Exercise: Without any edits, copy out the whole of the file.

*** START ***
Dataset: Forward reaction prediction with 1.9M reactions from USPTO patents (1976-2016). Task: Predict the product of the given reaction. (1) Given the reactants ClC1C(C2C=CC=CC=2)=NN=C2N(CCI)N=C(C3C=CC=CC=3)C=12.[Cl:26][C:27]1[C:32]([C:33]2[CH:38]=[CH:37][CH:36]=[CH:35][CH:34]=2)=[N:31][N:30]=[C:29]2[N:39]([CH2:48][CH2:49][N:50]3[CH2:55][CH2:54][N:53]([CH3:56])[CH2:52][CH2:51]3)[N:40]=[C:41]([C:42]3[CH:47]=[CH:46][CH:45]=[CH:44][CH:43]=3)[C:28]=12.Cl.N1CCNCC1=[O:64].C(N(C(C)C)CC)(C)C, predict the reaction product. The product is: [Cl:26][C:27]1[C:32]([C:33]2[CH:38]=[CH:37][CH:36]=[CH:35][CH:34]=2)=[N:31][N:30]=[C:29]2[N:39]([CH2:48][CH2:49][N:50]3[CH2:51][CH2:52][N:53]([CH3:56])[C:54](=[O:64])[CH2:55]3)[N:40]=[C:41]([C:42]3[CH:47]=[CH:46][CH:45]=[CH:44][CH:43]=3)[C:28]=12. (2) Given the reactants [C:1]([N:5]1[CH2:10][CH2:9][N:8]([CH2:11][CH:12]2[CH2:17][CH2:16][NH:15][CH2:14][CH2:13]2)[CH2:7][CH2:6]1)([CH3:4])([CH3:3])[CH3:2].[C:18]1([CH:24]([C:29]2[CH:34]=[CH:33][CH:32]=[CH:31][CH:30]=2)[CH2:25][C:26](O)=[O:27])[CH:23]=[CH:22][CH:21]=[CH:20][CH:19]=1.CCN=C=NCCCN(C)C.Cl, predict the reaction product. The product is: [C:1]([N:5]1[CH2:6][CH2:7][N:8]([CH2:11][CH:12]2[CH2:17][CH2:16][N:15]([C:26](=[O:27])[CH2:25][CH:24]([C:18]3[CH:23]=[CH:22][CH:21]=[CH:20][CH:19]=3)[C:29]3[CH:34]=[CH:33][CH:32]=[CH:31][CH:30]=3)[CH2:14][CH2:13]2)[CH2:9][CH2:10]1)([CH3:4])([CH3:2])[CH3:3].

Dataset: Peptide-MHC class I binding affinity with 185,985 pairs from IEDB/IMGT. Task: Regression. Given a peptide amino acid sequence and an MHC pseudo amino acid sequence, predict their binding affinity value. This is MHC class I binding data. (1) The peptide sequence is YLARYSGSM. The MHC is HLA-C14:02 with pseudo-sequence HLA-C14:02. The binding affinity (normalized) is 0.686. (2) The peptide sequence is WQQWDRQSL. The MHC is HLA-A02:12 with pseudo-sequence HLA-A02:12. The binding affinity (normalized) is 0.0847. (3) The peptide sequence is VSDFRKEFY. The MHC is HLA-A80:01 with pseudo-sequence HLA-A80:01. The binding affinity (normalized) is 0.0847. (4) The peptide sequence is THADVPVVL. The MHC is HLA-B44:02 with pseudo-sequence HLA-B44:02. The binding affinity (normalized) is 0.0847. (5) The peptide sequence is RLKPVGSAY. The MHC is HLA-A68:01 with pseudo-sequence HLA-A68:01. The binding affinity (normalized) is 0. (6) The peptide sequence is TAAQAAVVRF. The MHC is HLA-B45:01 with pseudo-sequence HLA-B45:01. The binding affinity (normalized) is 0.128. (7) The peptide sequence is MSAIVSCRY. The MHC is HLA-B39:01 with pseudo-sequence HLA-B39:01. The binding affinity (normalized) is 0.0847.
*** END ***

Dataset: Forward reaction prediction with 1.9M reactions from USPTO patents (1976-2016). Task: Predict the product of the given reaction. (1) Given the reactants ClC1C(C2C=CC=CC=2)=NN=C2N(CCI)N=C(C3C=CC=CC=3)C=12.[Cl:26][C:27]1[C:32]([C:33]2[CH:38]=[CH:37][CH:36]=[CH:35][CH:34]=2)=[N:31][N:30]=[C:29]2[N:39]([CH2:48][CH2:49][N:50]3[CH2:55][CH2:54][N:53]([CH3:56])[CH2:52][CH2:51]3)[N:40]=[C:41]([C:42]3[CH:47]=[CH:46][CH:45]=[CH:44][CH:43]=3)[C:28]=12.Cl.N1CCNCC1=[O:64].C(N(C(C)C)CC)(C)C, predict the reaction product. The product is: [Cl:26][C:27]1[C:32]([C:33]2[CH:38]=[CH:37][CH:36]=[CH:35][CH:34]=2)=[N:31][N:30]=[C:29]2[N:39]([CH2:48][CH2:49][N:50]3[CH2:51][CH2:52][N:53]([CH3:56])[C:54](=[O:64])[CH2:55]3)[N:40]=[C:41]([C:42]3[CH:47]=[CH:46][CH:45]=[CH:44][CH:43]=3)[C:28]=12. (2) Given the reactants [C:1]([N:5]1[CH2:10][CH2:9][N:8]([CH2:11][CH:12]2[CH2:17][CH2:16][NH:15][CH2:14][CH2:13]2)[CH2:7][CH2:6]1)([CH3:4])([CH3:3])[CH3:2].[C:18]1([CH:24]([C:29]2[CH:34]=[CH:33][CH:32]=[CH:31][CH:30]=2)[CH2:25][C:26](O)=[O:27])[CH:23]=[CH:22][CH:21]=[CH:20][CH:19]=1.CCN=C=NCCCN(C)C.Cl, predict the reaction product. The product is: [C:1]([N:5]1[CH2:6][CH2:7][N:8]([CH2:11][CH:12]2[CH2:17][CH2:16][N:15]([C:26](=[O:27])[CH2:25][CH:24]([C:18]3[CH:23]=[CH:22][CH:21]=[CH:20][CH:19]=3)[C:29]3[CH:34]=[CH:33][CH:32]=[CH:31][CH:30]=3)[CH2:14][CH2:13]2)[CH2:9][CH2:10]1)([CH3:4])([CH3:2])[CH3:3].

Dataset: Peptide-MHC class I binding affinity with 185,985 pairs from IEDB/IMGT. Task: Regression. Given a peptide amino acid sequence and an MHC pseudo amino acid sequence, predict their binding affinity value. This is MHC class I binding data. (1) The peptide sequence is YLARYSGSM. The MHC is HLA-C14:02 with pseudo-sequence HLA-C14:02. The binding affinity (normalized) is 0.686. (2) The peptide sequence is WQQWDRQSL. The MHC is HLA-A02:12 with pseudo-sequence HLA-A02:12. The binding affinity (normalized) is 0.0847. (3) The peptide sequence is VSDFRKEFY. The MHC is HLA-A80:01 with pseudo-sequence HLA-A80:01. The binding affinity (normalized) is 0.0847. (4) The peptide sequence is THADVPVVL. The MHC is HLA-B44:02 with pseudo-sequence HLA-B44:02. The binding affinity (normalized) is 0.0847. (5) The peptide sequence is RLKPVGSAY. The MHC is HLA-A68:01 with pseudo-sequence HLA-A68:01. The binding affinity (normalized) is 0. (6) The peptide sequence is TAAQAAVVRF. The MHC is HLA-B45:01 with pseudo-sequence HLA-B45:01. The binding affinity (normalized) is 0.128. (7) The peptide sequence is MSAIVSCRY. The MHC is HLA-B39:01 with pseudo-sequence HLA-B39:01. The binding affinity (normalized) is 0.0847.